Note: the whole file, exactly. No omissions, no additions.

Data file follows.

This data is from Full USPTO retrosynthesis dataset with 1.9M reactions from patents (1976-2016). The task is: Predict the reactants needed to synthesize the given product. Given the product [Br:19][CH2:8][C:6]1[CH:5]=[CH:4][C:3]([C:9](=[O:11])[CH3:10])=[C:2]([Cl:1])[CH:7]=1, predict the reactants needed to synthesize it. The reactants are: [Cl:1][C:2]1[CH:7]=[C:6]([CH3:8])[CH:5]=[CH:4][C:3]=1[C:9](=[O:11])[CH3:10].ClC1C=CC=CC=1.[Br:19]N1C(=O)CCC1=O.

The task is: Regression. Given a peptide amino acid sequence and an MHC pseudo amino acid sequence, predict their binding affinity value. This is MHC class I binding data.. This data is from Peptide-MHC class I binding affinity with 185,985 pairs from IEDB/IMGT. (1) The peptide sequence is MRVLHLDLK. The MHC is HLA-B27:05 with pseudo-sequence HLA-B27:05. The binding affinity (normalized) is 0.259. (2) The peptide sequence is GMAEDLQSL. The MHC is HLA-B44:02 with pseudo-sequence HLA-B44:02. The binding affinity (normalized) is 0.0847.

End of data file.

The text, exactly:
This data is from Full USPTO retrosynthesis dataset with 1.9M reactions from patents (1976-2016). The task is: Predict the reactants needed to synthesize the given product. Given the product [Br:19][CH2:8][C:6]1[CH:5]=[CH:4][C:3]([C:9](=[O:11])[CH3:10])=[C:2]([Cl:1])[CH:7]=1, predict the reactants needed to synthesize it. The reactants are: [Cl:1][C:2]1[CH:7]=[C:6]([CH3:8])[CH:5]=[CH:4][C:3]=1[C:9](=[O:11])[CH3:10].ClC1C=CC=CC=1.[Br:19]N1C(=O)CCC1=O.

The task is: Regression. Given a peptide amino acid sequence and an MHC pseudo amino acid sequence, predict their binding affinity value. This is MHC class I binding data.. This data is from Peptide-MHC class I binding affinity with 185,985 pairs from IEDB/IMGT. (1) The peptide sequence is MRVLHLDLK. The MHC is HLA-B27:05 with pseudo-sequence HLA-B27:05. The binding affinity (normalized) is 0.259. (2) The peptide sequence is GMAEDLQSL. The MHC is HLA-B44:02 with pseudo-sequence HLA-B44:02. The binding affinity (normalized) is 0.0847.